Sonawane rubbed shoulders with both Mandhana and Deepti at a preparatory camp in Bengaluru in August last year, where she made it to the ranks of the probables for the multi-format tour of Australia after winning the 2021 One-Day Challenger Trophy with India A. She counts being selected for that camp as one of the highlights of her career.
"Jhulan [Goswami] di and Mitthu [Mithali Raj] di, and Ramesh [Powar] sir spoke affectionately in that camp and motivated me to do well," says Sonawane. "I couldn't make it to the squad for the Australia series but gained a lot of confidence by interacting with the India players and all the support staff. And Mitthu di even gave me a pair of gloves and said, 'Do well.'"
A similar gesture from Mandhana a few years earlier also left a strong imprint. "We were playing a domestic tournament in Baroda and Smriti di was our captain for Maharashtra. She said if I took three or more wickets, she'd give me shoes. I ended up taking four or five in that game and she gifted me a pair and encouraged me to do even better."
Sonawane comes from a family of humble means in the town of Sinnar, some 30km from Nashik in Maharashtra, where she currently trains. "My father and older brother do low-paying jobs that require a lot of hard work," she says. "So it's not like it has been easy for me to carry on with my cricket, but I am grateful to be continuing."
Like her Velocity and former Maharashtra team-mate Kiran Navgire, Sonawane says she has benefited from the goodwill of several well-meaning people. One of them was the local corporator in Sinnar, whose backyard was the first place where she played cricket.
"I was eight or nine when I came upon a house when I was out playing in the evening after school," Sonawane remembers. "There, he [the corporator] was playing cricket with his daughter on a pitch he had built for her. I was so enchanted by the sight of the girl playing cricket that I stayed there for two hours straight, collecting any balls that came my way and throwing them back."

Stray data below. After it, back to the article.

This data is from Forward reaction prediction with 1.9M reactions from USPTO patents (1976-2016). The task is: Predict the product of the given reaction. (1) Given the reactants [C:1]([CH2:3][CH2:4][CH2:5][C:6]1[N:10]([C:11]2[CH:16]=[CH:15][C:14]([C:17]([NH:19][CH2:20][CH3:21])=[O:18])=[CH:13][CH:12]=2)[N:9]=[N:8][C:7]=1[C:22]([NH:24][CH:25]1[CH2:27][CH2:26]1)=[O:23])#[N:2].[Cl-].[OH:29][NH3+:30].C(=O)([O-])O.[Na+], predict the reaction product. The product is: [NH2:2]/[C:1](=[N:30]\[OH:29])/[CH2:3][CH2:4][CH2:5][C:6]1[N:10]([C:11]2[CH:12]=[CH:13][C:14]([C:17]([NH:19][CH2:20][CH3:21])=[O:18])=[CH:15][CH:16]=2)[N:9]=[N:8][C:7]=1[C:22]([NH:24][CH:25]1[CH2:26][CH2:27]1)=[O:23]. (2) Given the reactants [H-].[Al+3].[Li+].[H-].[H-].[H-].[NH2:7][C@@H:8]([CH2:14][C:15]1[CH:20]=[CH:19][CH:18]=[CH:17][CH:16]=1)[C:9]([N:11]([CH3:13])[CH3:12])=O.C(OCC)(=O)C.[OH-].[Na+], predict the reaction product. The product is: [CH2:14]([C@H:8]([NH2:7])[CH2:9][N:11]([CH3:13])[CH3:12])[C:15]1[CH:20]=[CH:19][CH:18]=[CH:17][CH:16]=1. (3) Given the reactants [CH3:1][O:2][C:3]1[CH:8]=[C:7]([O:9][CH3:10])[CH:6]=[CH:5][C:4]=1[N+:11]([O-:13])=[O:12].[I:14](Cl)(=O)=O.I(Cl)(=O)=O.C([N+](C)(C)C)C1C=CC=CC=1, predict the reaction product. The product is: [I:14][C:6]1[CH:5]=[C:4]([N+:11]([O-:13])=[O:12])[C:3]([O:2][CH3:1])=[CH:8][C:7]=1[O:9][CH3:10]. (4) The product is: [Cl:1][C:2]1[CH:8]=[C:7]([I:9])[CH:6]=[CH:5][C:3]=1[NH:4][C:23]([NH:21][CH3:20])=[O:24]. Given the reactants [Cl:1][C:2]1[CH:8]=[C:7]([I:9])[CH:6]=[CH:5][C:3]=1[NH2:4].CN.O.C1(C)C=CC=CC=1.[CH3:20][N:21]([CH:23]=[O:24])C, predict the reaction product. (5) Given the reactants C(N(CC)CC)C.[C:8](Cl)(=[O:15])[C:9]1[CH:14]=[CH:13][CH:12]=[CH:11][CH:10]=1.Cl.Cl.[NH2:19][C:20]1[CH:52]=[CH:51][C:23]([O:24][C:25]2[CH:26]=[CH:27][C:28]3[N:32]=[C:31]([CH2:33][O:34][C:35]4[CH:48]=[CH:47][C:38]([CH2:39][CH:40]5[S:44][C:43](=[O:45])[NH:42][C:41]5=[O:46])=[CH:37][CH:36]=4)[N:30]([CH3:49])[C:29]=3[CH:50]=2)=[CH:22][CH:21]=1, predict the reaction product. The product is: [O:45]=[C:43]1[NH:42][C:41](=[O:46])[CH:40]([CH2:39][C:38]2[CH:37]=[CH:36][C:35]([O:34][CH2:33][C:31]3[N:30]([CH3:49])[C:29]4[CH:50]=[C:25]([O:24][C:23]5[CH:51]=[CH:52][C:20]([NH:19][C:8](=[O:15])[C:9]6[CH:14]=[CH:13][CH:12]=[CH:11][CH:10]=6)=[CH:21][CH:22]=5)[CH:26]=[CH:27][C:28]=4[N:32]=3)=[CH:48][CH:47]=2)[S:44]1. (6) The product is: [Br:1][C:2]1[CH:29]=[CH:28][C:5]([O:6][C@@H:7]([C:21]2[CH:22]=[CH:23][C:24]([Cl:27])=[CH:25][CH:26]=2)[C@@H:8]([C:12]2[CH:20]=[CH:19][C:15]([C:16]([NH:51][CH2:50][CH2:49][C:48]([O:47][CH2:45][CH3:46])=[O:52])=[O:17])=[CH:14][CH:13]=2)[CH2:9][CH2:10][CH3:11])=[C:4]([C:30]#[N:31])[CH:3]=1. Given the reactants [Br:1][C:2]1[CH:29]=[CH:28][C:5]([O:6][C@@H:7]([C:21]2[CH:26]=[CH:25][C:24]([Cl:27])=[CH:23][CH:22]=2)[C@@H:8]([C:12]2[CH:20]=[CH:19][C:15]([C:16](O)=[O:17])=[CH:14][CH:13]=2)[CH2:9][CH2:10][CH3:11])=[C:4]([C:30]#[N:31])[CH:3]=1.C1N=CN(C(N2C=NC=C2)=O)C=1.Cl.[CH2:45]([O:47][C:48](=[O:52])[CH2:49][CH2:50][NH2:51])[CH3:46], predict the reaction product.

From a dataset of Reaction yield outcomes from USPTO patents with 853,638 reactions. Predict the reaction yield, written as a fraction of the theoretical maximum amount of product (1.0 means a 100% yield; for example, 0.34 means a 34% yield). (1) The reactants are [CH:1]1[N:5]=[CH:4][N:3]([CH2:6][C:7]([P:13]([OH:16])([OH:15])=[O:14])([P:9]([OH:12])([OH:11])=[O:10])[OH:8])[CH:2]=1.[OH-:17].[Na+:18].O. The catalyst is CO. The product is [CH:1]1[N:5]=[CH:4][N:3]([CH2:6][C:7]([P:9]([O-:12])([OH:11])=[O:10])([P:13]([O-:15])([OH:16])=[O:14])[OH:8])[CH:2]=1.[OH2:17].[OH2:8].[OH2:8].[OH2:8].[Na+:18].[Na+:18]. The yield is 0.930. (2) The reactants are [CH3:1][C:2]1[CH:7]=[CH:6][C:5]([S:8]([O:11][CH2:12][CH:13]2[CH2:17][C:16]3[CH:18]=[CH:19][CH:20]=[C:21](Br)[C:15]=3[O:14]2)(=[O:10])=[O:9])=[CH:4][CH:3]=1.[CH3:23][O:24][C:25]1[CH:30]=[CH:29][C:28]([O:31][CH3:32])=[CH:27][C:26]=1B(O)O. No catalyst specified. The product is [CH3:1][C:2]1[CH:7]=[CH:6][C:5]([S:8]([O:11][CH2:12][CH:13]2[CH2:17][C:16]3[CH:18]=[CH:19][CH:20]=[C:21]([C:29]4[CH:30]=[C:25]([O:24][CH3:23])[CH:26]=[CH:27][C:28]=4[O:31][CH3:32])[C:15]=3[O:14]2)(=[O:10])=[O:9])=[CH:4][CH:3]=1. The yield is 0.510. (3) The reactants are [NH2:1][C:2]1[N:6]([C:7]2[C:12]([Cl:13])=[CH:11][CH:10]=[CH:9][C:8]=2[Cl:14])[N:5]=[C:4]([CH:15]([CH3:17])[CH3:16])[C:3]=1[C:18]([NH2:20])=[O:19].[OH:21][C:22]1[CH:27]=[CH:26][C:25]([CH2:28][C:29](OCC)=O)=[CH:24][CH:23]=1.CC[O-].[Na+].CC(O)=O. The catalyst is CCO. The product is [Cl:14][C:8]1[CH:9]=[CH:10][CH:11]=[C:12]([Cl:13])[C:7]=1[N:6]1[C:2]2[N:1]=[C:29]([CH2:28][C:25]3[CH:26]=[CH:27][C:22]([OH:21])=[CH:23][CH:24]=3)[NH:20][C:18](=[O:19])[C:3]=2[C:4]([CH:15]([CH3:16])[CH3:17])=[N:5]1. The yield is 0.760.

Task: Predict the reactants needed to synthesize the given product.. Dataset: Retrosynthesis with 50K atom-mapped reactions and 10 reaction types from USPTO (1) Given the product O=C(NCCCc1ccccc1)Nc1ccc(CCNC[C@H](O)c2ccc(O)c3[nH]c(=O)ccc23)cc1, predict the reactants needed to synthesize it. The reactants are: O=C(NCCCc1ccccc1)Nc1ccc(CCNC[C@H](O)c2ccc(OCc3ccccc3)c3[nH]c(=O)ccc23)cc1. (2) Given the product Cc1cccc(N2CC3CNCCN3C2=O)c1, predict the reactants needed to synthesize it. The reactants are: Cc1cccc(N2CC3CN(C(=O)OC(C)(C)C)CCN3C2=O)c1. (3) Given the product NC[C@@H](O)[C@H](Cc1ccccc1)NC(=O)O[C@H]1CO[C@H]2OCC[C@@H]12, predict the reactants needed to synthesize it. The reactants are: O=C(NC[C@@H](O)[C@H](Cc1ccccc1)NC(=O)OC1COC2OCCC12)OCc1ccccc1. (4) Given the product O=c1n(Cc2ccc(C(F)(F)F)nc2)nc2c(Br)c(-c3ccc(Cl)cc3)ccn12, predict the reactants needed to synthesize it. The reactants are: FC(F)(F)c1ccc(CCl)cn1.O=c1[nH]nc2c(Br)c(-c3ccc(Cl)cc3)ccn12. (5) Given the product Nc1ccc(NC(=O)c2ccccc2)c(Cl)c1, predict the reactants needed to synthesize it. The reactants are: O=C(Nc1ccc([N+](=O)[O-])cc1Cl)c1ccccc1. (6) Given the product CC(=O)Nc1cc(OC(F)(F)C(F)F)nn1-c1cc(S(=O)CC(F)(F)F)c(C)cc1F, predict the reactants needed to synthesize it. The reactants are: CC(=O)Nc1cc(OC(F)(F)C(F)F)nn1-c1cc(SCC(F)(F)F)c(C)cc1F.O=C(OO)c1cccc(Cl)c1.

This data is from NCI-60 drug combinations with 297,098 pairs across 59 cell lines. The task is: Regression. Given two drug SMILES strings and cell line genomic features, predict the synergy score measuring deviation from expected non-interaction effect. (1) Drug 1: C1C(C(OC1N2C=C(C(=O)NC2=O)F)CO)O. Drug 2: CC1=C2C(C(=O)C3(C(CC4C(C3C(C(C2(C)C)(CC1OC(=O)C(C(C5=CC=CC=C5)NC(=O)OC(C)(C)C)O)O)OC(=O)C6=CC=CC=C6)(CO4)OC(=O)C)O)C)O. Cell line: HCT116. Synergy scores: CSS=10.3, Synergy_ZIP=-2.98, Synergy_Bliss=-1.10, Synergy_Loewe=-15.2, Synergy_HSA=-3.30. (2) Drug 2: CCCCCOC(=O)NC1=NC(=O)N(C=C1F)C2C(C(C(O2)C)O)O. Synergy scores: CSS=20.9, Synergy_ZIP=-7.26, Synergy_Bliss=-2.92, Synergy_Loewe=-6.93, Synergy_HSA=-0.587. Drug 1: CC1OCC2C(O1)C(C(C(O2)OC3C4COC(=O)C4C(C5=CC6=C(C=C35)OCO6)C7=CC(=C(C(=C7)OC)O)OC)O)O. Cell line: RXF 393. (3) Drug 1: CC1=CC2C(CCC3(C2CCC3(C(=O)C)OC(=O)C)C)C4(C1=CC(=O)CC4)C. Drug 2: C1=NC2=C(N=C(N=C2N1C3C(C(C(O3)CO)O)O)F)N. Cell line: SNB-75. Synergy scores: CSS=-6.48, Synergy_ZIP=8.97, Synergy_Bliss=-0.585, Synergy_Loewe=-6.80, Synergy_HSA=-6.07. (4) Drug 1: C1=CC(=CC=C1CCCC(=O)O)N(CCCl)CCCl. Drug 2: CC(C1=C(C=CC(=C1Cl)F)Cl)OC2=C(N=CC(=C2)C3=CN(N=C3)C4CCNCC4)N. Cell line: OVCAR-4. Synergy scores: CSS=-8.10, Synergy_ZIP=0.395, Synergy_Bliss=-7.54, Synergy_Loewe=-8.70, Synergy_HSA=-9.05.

As Sonawane became a familiar face, the corporator asked her to join them properly. "That was where it all started for me," she says. "My older brother found out that I used to go there and had started playing. He told my parents about all that I had been doing and asked them to encourage me to play cricket."
Sonawane first trialled for the Nashik District Cricket Association (NDCA) team at 11. She started training under Shivaji Jadhav, her first coach, who was part of the NDCA set-up. Her brother regularly helped with her training too. In the inter-district competition in 2013-14, she turned in an impressive performance, which paved the way for a call-up to the Under-19 Maharashtra side. She didn't get a game that season but was the leading wicket-taker in the tournament the following year, with 23 dismissals in nine matches, which helped her break into the senior squad.
"Everything I have been able to do in cricket, becoming the highest wicket-taker in the U-23 domestics or being on a hat-trick in three consecutive overs for West Zone U-19s in 2018-19 - they have all happened because of the way I bowl, how I bowl," she says.
"I am grateful to my coaches, Pradeep Ingle and the late Avinash Agarkar sir, for their guidance. Pradeep sir is one of those who has always backed me against changing my action."
Velocity coach Devika Palshikar too is among those who think the action, tortuous though it may look, is not something Sonawane needs to alter. "I saw her eight years back, when I took my first West Zone ZCA (Zonal Cricket Academy) camp. That time, when she was 14, she was just the same," said Palshikar. "Many coaches tried to change her action, but that's her natural thing. She's still doing that and there is no injury, so we don't need to change that.
"She's very much comfortable with that and doing well for her state. There will be stress on her back and shoulder, but I would say she's lucky that till today she hasn't got any injuries as such."
Asked how she would like to be best described as an unorthodox wristspinner, Sonawane smiles and says, "Maybe for now you can say, 'Maya bowls like Maya.' If I continue working hard and doing well, who knows, I might get to play for India with this action. And then if some other bowler comes along with a similar action, people might start saying, 'She bowls like Maya.'"

Annesha Ghosh is a freelance sports journalist. @ghosh_annesha